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MSF in South Sudan, 2011
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South Sudan was officially recognized as an independent country by the United Nations on July 9, 2011. This followed a January 2011 referendum that where nearly 99 percent of the electorate voted for independence.
The South has borne the brunt of years of chronic warfare from the time of Sudan's independence from the United Kingdom in 1956 to present day. In 2005, the Comprehensive Peace Agreement between the Sudan People's Liberation Movement (SPLM) and the Sudanese government set a timetable for a vote on South Sudan's independence and was meant to bring an end to decades of civil war. Despite the agreement, violence, along with disease and poverty, have continued to ravage the region.
South Sudan's public health system and other services remain devastated from years of violence and instability. Few people have access to adequate healthcare. Insecurity, violence, and mobility of the population help facilitate the spread of diseases including malaria, sleeping sickness (human African trypanosomiasis), and kala azar.
Because there is little capacity to deal with them, preventable diseases and conditions, such as malaria, acute diarrhea, and measles, are common causes of death.
The resources that exist in South Sudan are extremely overstretched. As the date for the referendum neared, Southerners who had fled to the north to escape the conflict years ago began to return south in droves. They came back not only to a lack of food and shelter, but also to little or no public services for healthcare, water and sanitation, education or transportation.
MSF has worked in the South Sudan area since 1978.
Sudanese refugees living in appalling conditions in camps in South Sudan have been falling ill and dying at rates above accepted international emergency thresholds, MSF reported in August 2012. Epidemiological data gathered by MSF reveal an average of five children dying per day in Yida camp in Unity State, where some 55,000 refugees are seeking sanctuary. Additionally, one in three children was found to be malnourished in Batil camp in Upper Nile State. And a month earlier, preliminary epidemiological data showed both crude and child mortality rates well above the emergency threshold in the Jamam camp, Upper Nile State, as well.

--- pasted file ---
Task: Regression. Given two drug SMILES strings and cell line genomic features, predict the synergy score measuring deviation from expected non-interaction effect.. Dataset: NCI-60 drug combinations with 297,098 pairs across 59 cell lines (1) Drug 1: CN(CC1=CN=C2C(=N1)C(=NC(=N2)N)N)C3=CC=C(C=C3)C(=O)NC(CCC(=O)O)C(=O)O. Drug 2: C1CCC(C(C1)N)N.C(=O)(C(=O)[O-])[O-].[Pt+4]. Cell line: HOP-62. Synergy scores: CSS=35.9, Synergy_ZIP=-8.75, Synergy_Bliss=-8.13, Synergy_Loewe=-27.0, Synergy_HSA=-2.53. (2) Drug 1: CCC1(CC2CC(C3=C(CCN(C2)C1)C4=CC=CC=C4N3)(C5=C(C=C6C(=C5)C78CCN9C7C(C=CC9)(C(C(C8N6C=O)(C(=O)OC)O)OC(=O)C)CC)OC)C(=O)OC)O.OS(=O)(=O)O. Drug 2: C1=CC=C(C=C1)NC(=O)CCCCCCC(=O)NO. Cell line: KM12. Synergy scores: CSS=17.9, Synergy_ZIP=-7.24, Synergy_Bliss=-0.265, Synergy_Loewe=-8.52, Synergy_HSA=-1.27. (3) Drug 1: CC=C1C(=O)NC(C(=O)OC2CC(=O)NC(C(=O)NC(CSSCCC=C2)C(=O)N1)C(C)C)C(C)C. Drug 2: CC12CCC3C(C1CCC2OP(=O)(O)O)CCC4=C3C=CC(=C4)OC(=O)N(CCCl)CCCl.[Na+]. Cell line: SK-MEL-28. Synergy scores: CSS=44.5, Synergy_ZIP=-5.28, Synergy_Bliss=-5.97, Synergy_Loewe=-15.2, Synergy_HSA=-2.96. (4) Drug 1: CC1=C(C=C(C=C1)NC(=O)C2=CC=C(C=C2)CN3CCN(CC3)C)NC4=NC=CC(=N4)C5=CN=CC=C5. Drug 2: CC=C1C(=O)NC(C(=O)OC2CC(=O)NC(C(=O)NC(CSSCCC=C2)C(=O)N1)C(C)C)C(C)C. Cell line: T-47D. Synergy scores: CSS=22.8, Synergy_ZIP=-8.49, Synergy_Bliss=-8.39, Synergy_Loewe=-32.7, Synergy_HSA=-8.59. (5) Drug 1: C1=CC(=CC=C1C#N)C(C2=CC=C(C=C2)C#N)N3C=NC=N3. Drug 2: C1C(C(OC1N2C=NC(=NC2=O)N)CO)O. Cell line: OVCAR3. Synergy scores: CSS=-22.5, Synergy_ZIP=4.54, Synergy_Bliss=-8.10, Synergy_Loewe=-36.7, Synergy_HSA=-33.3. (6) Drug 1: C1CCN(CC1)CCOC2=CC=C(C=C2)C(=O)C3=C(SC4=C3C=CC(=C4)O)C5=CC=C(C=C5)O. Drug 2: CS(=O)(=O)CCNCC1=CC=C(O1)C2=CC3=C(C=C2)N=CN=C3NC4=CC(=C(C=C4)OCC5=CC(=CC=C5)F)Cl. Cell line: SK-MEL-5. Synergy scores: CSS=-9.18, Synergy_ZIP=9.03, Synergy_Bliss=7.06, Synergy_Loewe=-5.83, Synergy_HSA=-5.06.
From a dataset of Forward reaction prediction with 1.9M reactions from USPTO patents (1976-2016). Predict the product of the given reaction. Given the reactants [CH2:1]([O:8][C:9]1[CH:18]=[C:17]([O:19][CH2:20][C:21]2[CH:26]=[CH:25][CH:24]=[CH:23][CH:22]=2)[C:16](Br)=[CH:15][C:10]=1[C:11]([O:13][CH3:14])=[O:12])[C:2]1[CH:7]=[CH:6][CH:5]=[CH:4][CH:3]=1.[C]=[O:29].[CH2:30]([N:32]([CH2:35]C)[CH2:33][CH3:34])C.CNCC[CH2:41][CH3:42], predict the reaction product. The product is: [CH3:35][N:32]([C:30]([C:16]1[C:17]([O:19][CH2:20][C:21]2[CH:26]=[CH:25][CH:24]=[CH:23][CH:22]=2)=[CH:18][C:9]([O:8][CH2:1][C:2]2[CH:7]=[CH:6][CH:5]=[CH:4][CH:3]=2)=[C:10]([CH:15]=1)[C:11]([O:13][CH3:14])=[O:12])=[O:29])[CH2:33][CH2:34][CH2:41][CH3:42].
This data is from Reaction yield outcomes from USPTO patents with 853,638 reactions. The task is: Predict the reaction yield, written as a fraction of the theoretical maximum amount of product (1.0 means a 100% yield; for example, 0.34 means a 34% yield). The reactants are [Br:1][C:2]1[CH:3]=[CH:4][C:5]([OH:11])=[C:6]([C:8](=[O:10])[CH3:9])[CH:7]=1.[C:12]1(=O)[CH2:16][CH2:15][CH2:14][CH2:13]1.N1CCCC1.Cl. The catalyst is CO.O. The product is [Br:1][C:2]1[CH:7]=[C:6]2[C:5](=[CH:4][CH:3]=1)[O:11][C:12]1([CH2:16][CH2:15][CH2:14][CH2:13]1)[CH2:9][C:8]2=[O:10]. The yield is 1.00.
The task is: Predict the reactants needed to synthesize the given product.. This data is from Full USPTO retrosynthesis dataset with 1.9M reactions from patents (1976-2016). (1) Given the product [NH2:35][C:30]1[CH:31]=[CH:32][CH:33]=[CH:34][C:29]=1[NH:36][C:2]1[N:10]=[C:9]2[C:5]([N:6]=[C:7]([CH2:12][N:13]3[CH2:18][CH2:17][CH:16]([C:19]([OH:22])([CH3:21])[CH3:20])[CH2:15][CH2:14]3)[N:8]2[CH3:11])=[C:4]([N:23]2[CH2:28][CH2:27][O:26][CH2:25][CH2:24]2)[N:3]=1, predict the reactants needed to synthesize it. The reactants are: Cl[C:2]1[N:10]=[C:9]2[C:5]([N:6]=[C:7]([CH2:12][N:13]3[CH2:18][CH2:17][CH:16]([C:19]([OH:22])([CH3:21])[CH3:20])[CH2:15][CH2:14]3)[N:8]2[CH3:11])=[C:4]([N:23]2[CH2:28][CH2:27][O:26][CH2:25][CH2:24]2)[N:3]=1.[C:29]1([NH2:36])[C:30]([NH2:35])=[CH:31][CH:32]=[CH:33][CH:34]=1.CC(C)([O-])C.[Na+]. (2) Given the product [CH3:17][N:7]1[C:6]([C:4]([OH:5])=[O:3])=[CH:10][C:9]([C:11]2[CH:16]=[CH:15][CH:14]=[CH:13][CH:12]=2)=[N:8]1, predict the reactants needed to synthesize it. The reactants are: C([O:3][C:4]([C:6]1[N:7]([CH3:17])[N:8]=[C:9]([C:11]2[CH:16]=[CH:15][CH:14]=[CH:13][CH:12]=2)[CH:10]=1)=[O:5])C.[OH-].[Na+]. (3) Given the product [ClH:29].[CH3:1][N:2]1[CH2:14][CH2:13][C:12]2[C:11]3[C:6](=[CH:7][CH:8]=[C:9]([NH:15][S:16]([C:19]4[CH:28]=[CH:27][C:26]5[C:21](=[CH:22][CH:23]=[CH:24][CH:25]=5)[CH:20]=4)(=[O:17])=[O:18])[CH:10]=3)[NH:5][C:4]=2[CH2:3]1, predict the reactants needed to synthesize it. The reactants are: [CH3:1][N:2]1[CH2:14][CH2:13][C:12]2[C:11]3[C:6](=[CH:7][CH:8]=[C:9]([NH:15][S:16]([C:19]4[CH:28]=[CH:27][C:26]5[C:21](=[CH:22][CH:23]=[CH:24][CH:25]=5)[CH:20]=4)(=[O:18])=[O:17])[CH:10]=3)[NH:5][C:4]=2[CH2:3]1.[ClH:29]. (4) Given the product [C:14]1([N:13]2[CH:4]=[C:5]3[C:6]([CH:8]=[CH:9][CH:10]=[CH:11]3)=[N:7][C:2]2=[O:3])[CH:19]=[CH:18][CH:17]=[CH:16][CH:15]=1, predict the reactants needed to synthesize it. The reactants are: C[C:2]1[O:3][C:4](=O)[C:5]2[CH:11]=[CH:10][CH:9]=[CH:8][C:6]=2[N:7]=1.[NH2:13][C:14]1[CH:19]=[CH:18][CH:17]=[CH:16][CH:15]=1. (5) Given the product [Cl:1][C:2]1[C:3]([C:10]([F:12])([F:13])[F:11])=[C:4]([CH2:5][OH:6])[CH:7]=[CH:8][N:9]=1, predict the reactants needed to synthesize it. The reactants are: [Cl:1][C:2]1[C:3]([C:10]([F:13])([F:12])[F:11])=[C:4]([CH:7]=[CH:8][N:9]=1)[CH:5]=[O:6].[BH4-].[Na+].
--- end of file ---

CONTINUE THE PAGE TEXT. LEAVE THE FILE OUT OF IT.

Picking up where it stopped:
MSF began its emergency intervention among these refugee populations late in 2011, when some 13,000 people fled violence in their villages and towns in Sudan and crossed the border before settling in the remote South Sudanese town of Doro in Upper Nile State’s Maban County. More refugees arrived through December and MSF scaled up to full emergency response mode. Water quickly became a major concern, and MSF became increasingly involved in the struggle to provide the bare minimum of drinking water for ever-growing numbers of people.
A second refugee camp had to be set up in the town of Jamam. Exemplifying the scale of the crisis, one elder said he believed his entire community of 5,000, mainly subsistence farming families, had fled. “We came, all of us,” he said. “No one remains behind.”
Through July, more than 100,000 Sudanese refugees arrived in Doro, Jamam, and a third location, the Batil camp, which was opened well after it became clear the first two were overcrowded and, in the case of Jaman, prone to severe flooding during heavy rains. People were turning up with wrenching tales of violence and deprivation, frequently having had left relatives behind. But what they were finding was no less challenging. Children in Jamam were seen sleeping in wet clothes and wet blankets, for instance, on muddy, waterlogged ground. Malnutrition, respiratory infections, and diarrhea were the main medical issues.
While the camps in Upper Nile State received most of the early attention and resources, more and more families have been streaming across the border from Sudan’s South Kordofan State into a refugee settlement in Yida, a large border village in South Sudan’s Unity State. Fighting that erupted in South Kordofan’s Nuba Mountains in July has persisted, and some people have reported aerial bombardments of their villages. As in Doro, Jamam, and Batil, the onset of the rainy season this summer caused health conditions in Yida to deteriorate and made transport to and in the area exceedingly difficult.
Meanwhile, MSF was still operating numerous other programs in the country, including nutrition and supplementary feeding programs for displaced people seeking sanctuary in and around the town of Agok, in the southern part of the contested Abyei border area. In essence, be it in Maban or in a place like Gogrial, a great many people in South Sudan live everyday with profound—and often unmet—medical needs.